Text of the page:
Rod Dreher , senior editor: For a TAC review, I re-read Ross Douthat’s forthcoming book To Change The Church: Pope Francis and the Future of Catholicism . It really holds up, and as this papacy falters further—now the sex abuse scandal has directly touched the Pope, in the mess with the Chilean bishop—Douthat’s book is a must-read for understanding how Francis gets into these messes, and what it may portend for the future of Catholicism.
Late last week, I received in the mail Philip Lawler’s latest book, Lost Shepherd: How Pope Francis Is Misleading His Flock . I can hardly wait to jump in. Lawler has long been one of the handful of must-read Catholic commentators on the Church—on the abuse scandal, certainly, but not only that. He’s a conservative, but not a bomb-thrower, and he has a deep understanding of how the Catholic Church works as an institution. It’s pretty clear from the book’s title what Lawler’s take on the papacy is, but I’m eager to crack this book open because everything Lawler writes about Catholicism is worth reading.
The impending Vatican concordat with Beijing has been in the news lately, with some conservative Catholics shocked that Francis appears to be selling out the underground church to make nice with the communists. Lost Shepherd was already printed by the time this news broke, but I flipped through to see if Lawler in any way addressed China. Sure enough, speculating on the future of the Vatican’s negotiations with Beijing, Lawler observed that Francis “typically betrays his anxiety to reach an agreement regardless of the cost.” He then uses the example of how Francis sold out the Venezuelan Catholic bishops in their struggle with the oppressive socialist government there. I didn’t know that had happened. And now it’s happening with China. See, reading Lawler really does teach you something.
This week I’ll be in France giving some Benedict Option talks. At week’s end, I’ll be addressing a national conference of French Catholic farmers and agrarians. To prepare for the talk, I re-read some Wendell Berry, specifically his great short book Life Is A Miracle . I don’t know if Berry is well known in France, but the French farmers are going to hear about him from me.
Daniel Kishi,  associate editor: I’m reading The Attention Merchants: The Epic Scramble to Get Inside Your Head  by Tim Wu, a professor at Columbia Law. In it, Wu charts the long-standing commercial effort to monetize what has become our most valuable commodity: our attention.
His narrative traces the developments of mass marketing and mass media, beginning with the 19th-century penny press and concluding with the rise of the 21st-century digital platforms of Facebook and Google. From print to radio, television to the Internet, the business model of the “attention economy”—harvest attention and sell it to the highest-paying advertiser—has remained largely the same. And yet, Wu argues that the introduction of each medium has enabled the “attention merchants” to become increasingly adept and efficient at hijacking our consciousness.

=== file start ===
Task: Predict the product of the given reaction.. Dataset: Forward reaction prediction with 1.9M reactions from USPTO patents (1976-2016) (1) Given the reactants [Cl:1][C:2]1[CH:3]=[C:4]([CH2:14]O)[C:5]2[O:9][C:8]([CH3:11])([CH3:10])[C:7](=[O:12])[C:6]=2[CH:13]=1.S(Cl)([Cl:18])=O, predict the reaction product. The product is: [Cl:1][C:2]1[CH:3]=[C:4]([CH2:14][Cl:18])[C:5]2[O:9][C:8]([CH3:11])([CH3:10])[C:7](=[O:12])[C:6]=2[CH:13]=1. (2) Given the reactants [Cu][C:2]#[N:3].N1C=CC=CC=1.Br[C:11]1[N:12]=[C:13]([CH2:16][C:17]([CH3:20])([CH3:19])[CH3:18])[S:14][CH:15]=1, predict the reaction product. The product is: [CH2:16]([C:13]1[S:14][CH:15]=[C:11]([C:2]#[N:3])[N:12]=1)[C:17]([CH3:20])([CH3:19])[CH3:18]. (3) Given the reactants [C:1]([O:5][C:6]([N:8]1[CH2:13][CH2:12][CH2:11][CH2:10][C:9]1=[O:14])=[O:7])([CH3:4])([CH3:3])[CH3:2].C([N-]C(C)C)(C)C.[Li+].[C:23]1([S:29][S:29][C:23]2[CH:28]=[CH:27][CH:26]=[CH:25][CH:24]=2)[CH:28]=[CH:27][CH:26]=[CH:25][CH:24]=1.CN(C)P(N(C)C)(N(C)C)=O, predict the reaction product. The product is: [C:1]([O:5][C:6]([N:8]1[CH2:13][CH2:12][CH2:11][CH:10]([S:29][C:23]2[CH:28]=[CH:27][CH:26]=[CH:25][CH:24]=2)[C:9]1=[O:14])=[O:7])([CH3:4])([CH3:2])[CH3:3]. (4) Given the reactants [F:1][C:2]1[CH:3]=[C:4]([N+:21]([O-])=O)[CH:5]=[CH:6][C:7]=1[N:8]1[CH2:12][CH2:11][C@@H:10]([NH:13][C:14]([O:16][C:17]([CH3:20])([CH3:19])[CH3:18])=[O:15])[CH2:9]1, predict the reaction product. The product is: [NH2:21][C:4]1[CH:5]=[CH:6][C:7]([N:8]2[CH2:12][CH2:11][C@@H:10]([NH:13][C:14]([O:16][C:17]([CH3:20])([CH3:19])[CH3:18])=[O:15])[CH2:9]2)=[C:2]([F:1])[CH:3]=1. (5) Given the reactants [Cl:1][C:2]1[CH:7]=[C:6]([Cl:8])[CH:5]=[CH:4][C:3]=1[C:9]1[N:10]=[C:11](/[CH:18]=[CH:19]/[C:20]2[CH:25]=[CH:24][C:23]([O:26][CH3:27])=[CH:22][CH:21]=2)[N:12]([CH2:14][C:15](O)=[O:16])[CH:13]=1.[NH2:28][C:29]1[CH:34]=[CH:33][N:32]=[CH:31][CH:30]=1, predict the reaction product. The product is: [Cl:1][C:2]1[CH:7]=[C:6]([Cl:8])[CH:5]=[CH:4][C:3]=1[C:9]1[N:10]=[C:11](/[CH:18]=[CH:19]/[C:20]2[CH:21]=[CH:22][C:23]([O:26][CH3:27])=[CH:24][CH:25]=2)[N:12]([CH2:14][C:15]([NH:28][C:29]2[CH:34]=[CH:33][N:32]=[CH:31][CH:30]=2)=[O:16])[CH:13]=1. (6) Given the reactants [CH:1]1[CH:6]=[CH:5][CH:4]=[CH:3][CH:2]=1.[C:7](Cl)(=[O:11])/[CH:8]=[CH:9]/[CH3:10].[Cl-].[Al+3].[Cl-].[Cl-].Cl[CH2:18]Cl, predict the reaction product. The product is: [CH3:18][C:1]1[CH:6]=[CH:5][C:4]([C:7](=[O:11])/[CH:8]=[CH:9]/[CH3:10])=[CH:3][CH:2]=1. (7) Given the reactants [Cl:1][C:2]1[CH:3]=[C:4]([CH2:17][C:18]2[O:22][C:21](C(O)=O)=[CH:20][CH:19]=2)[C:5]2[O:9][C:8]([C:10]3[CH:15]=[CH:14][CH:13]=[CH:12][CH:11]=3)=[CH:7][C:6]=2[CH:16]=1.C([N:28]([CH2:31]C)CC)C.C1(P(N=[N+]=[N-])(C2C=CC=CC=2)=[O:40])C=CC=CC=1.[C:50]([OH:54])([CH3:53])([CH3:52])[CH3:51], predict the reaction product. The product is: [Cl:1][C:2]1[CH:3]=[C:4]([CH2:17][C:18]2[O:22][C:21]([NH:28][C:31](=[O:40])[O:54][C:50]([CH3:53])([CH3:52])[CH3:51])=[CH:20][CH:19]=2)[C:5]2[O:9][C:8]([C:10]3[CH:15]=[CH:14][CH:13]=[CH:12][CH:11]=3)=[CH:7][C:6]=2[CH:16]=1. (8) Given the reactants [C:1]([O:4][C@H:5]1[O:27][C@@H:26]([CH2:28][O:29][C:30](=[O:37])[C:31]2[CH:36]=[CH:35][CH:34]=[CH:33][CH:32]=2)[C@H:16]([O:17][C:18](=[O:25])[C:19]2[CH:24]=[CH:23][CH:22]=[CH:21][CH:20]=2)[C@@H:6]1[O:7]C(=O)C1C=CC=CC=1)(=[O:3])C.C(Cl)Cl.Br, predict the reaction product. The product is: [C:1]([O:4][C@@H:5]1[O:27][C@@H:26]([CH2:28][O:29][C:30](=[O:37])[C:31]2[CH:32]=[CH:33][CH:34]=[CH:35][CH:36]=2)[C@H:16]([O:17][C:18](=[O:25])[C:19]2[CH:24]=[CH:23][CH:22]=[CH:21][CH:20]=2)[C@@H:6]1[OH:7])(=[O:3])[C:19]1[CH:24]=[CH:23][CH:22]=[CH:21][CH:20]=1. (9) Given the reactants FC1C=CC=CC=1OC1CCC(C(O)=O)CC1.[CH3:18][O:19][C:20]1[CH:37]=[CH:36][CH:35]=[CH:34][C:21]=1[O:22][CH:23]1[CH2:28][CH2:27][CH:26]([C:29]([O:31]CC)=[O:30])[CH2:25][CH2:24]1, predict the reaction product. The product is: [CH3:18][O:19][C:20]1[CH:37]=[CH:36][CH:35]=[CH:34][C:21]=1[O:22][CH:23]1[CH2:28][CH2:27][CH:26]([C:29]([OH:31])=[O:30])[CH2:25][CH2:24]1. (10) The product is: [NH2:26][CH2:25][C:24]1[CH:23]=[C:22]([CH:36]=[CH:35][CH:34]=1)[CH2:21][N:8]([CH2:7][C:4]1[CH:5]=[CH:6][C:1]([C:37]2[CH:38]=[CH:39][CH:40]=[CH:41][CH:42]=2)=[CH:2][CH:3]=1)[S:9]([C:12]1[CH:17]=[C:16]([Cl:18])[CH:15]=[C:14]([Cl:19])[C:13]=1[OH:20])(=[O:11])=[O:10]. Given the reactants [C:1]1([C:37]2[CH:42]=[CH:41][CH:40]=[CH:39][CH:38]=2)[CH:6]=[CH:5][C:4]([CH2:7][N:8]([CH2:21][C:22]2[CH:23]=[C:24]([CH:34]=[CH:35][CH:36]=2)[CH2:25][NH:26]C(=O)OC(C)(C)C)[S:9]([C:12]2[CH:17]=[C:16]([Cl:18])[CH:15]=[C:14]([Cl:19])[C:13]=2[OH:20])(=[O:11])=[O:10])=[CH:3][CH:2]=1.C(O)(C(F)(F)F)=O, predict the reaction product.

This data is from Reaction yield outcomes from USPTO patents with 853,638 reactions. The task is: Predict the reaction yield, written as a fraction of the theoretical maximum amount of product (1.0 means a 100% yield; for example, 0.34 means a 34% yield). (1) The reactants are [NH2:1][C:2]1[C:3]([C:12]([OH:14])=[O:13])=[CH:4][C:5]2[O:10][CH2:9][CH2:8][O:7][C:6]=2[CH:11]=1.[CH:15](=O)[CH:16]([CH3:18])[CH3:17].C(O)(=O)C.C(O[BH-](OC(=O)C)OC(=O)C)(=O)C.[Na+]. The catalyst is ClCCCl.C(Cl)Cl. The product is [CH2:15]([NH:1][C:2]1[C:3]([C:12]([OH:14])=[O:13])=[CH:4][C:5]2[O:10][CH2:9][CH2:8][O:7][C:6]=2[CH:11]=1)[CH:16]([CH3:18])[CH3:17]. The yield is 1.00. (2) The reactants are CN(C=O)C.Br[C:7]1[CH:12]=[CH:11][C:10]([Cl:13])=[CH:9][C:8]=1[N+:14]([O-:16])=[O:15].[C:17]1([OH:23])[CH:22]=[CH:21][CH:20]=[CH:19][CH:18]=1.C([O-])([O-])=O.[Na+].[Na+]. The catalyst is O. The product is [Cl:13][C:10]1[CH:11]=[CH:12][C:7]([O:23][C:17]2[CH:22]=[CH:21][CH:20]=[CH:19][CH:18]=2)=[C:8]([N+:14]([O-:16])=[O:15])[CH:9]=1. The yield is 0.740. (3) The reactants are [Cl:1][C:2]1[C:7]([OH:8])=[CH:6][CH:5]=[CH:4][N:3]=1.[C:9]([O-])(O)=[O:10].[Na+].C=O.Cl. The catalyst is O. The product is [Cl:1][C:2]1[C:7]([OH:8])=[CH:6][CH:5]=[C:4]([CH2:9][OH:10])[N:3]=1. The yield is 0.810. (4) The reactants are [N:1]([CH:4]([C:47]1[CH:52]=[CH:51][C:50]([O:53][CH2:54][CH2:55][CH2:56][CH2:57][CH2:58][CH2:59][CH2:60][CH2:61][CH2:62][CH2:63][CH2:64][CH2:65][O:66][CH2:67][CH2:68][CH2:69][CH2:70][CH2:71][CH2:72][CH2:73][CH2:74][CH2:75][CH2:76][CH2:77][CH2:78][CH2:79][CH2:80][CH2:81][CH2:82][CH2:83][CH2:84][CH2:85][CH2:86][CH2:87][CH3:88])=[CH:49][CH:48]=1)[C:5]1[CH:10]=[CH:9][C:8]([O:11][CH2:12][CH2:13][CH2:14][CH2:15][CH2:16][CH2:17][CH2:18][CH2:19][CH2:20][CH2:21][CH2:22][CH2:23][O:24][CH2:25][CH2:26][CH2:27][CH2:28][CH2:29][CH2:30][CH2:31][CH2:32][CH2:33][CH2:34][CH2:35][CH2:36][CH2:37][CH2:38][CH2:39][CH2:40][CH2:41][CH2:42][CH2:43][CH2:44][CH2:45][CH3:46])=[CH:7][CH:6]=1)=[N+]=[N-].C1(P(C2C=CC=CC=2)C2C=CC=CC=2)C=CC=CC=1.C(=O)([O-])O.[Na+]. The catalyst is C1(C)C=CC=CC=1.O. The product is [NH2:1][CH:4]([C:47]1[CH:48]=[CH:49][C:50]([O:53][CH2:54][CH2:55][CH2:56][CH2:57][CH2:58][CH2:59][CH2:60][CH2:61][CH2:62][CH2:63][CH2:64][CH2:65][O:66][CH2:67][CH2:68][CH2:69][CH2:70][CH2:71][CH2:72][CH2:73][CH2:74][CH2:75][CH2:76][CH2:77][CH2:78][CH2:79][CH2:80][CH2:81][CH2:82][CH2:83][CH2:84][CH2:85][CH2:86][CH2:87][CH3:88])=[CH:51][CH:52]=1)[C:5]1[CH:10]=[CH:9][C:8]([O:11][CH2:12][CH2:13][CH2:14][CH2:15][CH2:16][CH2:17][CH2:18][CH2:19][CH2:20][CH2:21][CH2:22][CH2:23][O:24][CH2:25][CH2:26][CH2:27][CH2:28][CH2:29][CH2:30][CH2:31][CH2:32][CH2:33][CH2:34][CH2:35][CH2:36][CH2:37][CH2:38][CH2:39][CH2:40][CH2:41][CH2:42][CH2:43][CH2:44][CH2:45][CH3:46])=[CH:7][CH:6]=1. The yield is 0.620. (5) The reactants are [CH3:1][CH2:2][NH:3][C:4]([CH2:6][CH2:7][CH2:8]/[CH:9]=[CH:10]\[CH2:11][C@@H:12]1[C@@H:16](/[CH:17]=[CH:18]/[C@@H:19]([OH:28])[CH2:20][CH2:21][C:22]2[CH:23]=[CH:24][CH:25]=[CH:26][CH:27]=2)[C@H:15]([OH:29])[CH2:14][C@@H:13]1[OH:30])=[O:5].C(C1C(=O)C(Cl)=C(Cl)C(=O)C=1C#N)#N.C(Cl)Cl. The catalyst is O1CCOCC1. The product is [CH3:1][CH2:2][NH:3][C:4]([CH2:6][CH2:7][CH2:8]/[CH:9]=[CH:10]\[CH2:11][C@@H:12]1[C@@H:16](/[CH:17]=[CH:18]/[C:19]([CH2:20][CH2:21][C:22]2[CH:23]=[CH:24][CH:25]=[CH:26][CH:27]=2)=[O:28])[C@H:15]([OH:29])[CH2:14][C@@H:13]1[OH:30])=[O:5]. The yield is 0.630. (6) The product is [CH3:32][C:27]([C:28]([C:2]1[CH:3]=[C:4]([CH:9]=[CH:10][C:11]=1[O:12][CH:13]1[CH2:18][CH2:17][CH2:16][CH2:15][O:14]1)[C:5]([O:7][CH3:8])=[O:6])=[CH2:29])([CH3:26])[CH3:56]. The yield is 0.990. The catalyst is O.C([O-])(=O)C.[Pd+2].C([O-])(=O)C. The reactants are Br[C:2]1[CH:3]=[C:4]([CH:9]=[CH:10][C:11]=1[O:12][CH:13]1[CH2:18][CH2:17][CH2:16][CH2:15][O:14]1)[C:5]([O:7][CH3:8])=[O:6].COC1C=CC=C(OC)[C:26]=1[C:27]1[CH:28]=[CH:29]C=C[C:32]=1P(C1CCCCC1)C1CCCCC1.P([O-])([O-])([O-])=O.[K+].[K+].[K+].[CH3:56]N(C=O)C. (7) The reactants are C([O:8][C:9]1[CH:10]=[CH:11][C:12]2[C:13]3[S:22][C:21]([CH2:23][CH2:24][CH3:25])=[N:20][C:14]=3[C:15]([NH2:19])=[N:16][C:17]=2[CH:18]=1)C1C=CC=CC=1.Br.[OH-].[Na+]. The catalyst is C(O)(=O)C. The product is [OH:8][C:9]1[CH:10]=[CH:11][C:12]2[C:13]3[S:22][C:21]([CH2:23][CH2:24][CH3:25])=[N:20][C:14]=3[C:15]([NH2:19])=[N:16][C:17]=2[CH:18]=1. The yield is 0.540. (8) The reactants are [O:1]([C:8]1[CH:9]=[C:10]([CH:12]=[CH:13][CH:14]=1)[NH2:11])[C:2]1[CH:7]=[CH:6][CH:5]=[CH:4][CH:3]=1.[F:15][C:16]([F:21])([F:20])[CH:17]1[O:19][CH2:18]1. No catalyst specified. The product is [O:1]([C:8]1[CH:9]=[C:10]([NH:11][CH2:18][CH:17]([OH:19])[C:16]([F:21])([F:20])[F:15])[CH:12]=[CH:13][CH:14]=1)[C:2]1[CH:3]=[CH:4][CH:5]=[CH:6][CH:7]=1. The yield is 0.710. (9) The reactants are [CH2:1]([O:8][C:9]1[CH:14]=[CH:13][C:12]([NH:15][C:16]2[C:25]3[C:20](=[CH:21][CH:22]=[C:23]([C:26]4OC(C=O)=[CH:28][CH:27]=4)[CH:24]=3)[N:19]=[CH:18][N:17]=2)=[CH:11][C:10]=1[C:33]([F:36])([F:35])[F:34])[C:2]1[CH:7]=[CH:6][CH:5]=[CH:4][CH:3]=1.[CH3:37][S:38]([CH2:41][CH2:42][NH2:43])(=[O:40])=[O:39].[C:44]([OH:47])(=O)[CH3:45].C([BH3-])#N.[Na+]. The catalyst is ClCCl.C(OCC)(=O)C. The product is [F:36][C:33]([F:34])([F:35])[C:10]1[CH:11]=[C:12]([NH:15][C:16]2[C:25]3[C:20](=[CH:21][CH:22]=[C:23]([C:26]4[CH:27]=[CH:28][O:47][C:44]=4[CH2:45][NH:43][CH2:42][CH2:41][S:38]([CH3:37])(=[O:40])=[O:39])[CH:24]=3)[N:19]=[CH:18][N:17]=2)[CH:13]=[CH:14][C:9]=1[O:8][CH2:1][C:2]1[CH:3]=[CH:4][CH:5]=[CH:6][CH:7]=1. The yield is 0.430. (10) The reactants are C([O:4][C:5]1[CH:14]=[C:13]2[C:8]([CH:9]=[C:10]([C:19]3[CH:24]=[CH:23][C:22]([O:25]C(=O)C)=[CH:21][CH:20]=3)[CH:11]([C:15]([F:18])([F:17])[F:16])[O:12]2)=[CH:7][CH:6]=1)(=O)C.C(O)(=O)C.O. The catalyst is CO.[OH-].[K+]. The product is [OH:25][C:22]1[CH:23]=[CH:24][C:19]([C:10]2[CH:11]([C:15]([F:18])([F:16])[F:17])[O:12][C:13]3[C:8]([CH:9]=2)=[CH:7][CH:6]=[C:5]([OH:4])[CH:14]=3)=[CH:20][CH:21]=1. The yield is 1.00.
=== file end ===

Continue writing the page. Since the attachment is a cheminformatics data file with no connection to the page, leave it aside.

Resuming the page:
Equal parts history and social analysis, I’d recommend The Attention Merchants to anybody interested in the history of advertising, the formation of our consumer culture, and the drawbacks of an economy that richly rewards the harvesting of our attention.
Scott Beauchamp , contributor: I’m not a huge fan of the New Yorker for a number of reasons, and not having read the magazine until I was already an adult means that I don’t have the nostalgic attachment that so many media people and East Coast people (and especially media people on the East Coast) seem to have. That said, I have a voracious appetite for John McPhee, and for all of the reasons that people usually can’t stand him. I know his prose isn’t flashy. I know he rambles on. I know he’s middlebrow. But I’m a sucker for the middlebrow deep dive. It’s why I also like The Grateful Dead and It’s Always Sunny in Philadelphia—sifting through massive amounts of unique and oddly ambitious middling art is an addiction. So I was pleased to receive McPhee’s latest book, Draft No. 4 , from my father in law for Christmas. Sure, it’s full of pretty obvious writing advice and anecdotes that don’t seem to go anywhere, but it’s McPhee! If you enjoyed any of his other books even slightly then you’ll find some pleasure in this slim volume of instruction and recollections.
I’ve been reading another slim volume, Tim Blanning’s The Romantic Revolution: A History , as part of a much larger project that I’m working on. I’ve read pretty widely on the Romantic movement, and I don’t think you’ll find a more clear or concise introduction to what I think is an often misunderstood period of history. My only complaint is that it could stand to have a little more about Coleridge, the poet/essayist/thinker who introduced German philosophies of Romanticism to the English speaking world almost singlehandedly.
I won’t say too much about D.C. Schindler’s Freedom from Reality: The Diabolical Character of Modern Liberty , since I have a review forthcoming over at The Public Discourse, but I’d be remiss if I didn’t at least mention in passing what for me could be the most influential book I’ve read in years. If you harbor some distrust of Locke’s definitions of power, will, and freedom but aren’t quite sure why, this book will definitely help to clarify your thoughts. Caveat Emptor: This book isn’t only for professional philosophers, but it’s pretty dense. It’s also worth the trouble.